As a Receptionist and a Manager I am still always overwhelmed at the positive comments and feedback that we get on a regular basis from the patients. This is what makes the job so very special.

 

What To Say And What Not To Say To A Grieving Person


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As a receptionist you will deal with the death of patients. It is often very sad when say a young patient dies, a teenager that had their life in front of them taken away, a parent leaving a young family behind, or the elderly patient that used to come in with cakes every week for everyone – we all have our favourite patients and their death no matter what age can often be very sad and have a big impact on many staff within the practice.

As a Practice are you the Receptionists made aware of patient that has recently died? Are you informed of such or do you just find out by chance.

It is important that you are giving such information as you often will be the first person that the grieving person will be talking to. How you handle that telephone call or face to face conversation will made a big impact on the grieving person.

For a new receptionist this could be the first time that they are faced with such an incident. At your practice do you have policies for such a delicate issue? Family members of the deceased will be coming into the surgery to pick up death certificates, and to perhaps see the doctor.

As a Receptionist how would you deal with this?

I asked new Receptionists this very question and some felt comfortable that they could approach the person and give them words of comfort. Others would often say “I would not know what to say” and “I would be afraid of saying the wrong thing so therefore would not say anything at all”

As a Receptionist you could be the first avenue of comfort to the grieving person. No longer are the excuses “I don’t know what to say” or I’m afraid of saying the wrong thing” acceptable. Some people might say “Ignorance is bliss” but when it comes to consoling the bereaved, ignorance is certainly not “bliss”

In your role as a Receptionist would you say something to the grieving person or would you not feel confident enough to say anything at all?

Often people want to say something to the grieving person but are unsure of what to say so will actually not say anything at all in fear of upsetting the person.

Remember, grieving the loss of a loved one is the worst pain that someone can endure. Be respectful and polite. Don’t discount anyone’s feelings. Even if someone puts on a brave face and looks like they are handling it well, don’t assume that the person is.

Show that you care.

Here are some suggestions at things that you could say to someone who is grieving

  • I am so sorry to hear of your loss.

Making an acknowledgement that you are aware of their loss will mean such a lot to the person. This often is the simplest and most effective thing to say. It also shows respect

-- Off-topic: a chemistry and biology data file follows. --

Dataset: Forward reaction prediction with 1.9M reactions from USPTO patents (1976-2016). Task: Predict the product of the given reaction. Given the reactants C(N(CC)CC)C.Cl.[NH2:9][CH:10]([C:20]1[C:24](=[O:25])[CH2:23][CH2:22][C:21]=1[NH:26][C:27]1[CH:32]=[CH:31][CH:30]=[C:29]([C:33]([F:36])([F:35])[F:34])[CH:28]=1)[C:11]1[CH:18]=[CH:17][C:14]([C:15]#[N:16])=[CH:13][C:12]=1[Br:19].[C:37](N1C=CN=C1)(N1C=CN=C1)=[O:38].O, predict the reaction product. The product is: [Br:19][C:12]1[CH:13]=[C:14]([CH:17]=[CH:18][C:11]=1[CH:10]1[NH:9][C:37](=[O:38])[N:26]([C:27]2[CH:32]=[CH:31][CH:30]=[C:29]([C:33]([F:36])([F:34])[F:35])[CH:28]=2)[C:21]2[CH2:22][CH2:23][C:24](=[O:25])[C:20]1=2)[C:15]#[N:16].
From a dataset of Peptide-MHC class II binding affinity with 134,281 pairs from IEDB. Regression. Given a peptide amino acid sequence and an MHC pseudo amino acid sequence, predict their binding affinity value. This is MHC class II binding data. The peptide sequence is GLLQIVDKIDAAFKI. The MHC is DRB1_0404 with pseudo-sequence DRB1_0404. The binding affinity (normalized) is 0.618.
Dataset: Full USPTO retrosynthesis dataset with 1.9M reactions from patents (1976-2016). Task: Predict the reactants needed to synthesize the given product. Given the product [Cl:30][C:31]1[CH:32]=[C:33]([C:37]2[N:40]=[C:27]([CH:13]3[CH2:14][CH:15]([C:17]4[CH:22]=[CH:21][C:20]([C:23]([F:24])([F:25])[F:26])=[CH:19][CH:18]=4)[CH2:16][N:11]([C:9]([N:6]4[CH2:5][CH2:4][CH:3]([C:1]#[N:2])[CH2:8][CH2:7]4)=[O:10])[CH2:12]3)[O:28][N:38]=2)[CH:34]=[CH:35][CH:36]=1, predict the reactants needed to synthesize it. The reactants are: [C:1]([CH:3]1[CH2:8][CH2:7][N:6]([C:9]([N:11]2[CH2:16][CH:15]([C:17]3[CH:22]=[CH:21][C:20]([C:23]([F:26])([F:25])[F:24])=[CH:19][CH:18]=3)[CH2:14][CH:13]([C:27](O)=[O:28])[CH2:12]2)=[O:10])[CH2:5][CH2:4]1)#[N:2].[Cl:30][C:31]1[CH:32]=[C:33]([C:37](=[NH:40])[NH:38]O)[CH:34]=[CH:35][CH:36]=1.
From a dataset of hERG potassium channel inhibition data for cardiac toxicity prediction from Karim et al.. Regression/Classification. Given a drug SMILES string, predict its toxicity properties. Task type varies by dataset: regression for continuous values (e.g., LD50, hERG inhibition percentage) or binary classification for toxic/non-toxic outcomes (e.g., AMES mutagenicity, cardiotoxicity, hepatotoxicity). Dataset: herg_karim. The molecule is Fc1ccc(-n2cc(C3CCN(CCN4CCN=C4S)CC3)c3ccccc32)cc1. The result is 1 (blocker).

• You and your family are in my thoughts

Especially if you know other members of the family.

  • I can’t imagine how painful this must be for you

You can’t begin to know how this person is feeling, even if you have lost someone yourself in your life, everyone deals with grief and loss in different ways.

  • She/he was so nice – she/he will be missed by so many people.

If the person that has died was special to you or any of your team in any way – share that with the person – tell them how special they were, share a story if you have one like they used to bring you cakes in each week, or they always had a smile on their face when they came to the surgery. This will be a comfort to the person listening.

Here are some things that you should not say to someone who is grieving

  • Do not say – “I know how you feel”

Its simple  – you have no idea how they are feeling. Losses cannot be compared.

  • Do not say – “You’ll get through it – just be strong”

At this moment in time the one thing they do not feel is strong.

  • Do not  say – “don’t feel bad”

Of course they feel bad and it’s totally normal to do so.

  • Do not say – “I understand”

You cannot possible understand how that specific individual is handling their loss.

  • Do not say – “Time will heal all wounds”

Because for the grieving individual, imagining life without their loved one is, well, at that point unimaginable.

  • Do not tell the person how you would feel in their place

They just don’t want to hear it – or need to hear it. It’s not about you!

  • Do not say – At least they didn’t suffer (in the event of a sudden death)

It certainly didn’t make it easy on the person standing there in front of you and at that moment in time it is no comfort to them. They are still grieving their loss.

  • Do not say – He/she is in a better place

What they person would pick up from that message is – better than here with me!

The common thread in the statements above (and many more like them) is that while most may be said in an attempt to comfort, absolutely none of these statements will console anyone.

As Receptionists I am sure that you are compassionate and you do deal with the bereaved in a professional manner. But it is important that when any new Receptionist starting at your Practice has appropriate training in this very delicate matter and that they get it right.